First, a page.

We are delighted to share that our esteemed colleague, Dr. Prakash Kashwan, was quoted this week in articles published by the New York Times, among other major news sources. Prakash provides valuable insights on a recently released report from the National Academy of Sciences on solar geoengineering governance.
We invite you to look at these press articles on the links below:
https://www.nytimes.com/2021/03/25/climate/geoengineering-sunlight.html (Also republished in Boston Globe)
You can learn more about Prakash Kashwan’s work on his website: https://kashwan.net/research/.
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Social Cohesion and Community Displacement in Armed Conflict: Evidence from Palestinian Villages in the 1948 War on Tuesday, February 02 from 12:30 to 1:45 p.m.
Tuesday, February 2, 2021
12:30-1:45 p.m. EST
Virtual EventPlease join us for a lunchtime seminar with Michael Rubin entitled: “Social Cohesion and Community Displacement in Armed Conflict: Evidence from Palestinian Villages in the 1948 War.”
During armed conflict, why do some communities evacuate their village to evade civilian-targeted violence, while others remain despite the risks? We argue that community social cohesion, by facilitating collective action, enhances communities’ ability to mobilize preemptive evacuation to escape exposure to conflict violence. The argument is tested in the context of the 1948 War in Mandate Palestine (Israel’s independence/Palestinian al-Nakba) drawing upon detailed historical accounts of displacement in each Arab Palestinian village in which it occurred (Khalidi and Elmusa 1992; Morris 1987) and new original data coded from archival material that records pre-war social, political, and economic conditions in Arab Palestinian villages. Click Here to Access the Full Paper.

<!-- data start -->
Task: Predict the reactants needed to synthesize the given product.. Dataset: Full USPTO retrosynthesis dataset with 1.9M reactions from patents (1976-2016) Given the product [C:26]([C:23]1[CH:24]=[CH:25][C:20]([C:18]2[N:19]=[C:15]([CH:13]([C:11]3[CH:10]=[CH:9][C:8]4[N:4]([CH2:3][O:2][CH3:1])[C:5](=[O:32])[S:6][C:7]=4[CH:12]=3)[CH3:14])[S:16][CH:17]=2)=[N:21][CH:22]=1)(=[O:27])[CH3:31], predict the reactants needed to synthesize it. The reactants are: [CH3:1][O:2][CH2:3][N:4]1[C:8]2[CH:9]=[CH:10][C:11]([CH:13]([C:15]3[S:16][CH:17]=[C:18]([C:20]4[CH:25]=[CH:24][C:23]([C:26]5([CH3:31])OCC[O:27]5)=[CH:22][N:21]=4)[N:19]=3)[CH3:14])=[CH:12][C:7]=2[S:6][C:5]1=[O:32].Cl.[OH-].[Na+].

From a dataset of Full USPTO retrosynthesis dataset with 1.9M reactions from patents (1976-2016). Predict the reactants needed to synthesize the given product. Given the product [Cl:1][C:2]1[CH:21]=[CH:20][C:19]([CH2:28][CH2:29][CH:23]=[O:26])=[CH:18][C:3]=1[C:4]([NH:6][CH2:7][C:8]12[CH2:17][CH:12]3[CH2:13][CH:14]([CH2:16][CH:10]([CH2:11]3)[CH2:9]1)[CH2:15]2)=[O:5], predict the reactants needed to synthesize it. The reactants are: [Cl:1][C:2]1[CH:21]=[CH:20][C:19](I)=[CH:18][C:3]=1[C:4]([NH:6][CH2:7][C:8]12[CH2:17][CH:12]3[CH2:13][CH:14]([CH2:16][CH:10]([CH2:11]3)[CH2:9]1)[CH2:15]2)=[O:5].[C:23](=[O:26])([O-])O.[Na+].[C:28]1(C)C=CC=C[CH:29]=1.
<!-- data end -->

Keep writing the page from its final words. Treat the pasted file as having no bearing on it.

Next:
Dr. Michael Rubin is an Asst. Research Professor in the Human Rights Institute, University of Connecticut, jointly appointed with the Schools of Engineering and Business in support of the university’s Engineering for Human Rights Initiative and Business and Human Rights Initiative. His research investigates armed conflict processes and political violence, informing policy solutions to reduce the human suffering they generate. For more information, please visit Michael’s personal website: http://www.michaelarubin.com/.
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This event is sponsored by the Human Rights Institute.
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The ENGR-HR Initiative is thrilled to announce that a paper authored by our colleague, Michael Rubin, won the American Political Science Association (APSA) Conflict Processes Best Paper award at the association’s 2020 annual meeting in September. The manuscript, entitled “Social Cohesion and Community Displacement in Armed Conflict” (APSA preprints link to the manuscript), explores local-level variation in patterns of conflict-related forced displacement, focusing on the context of the 1948 War in Mandate Palestine.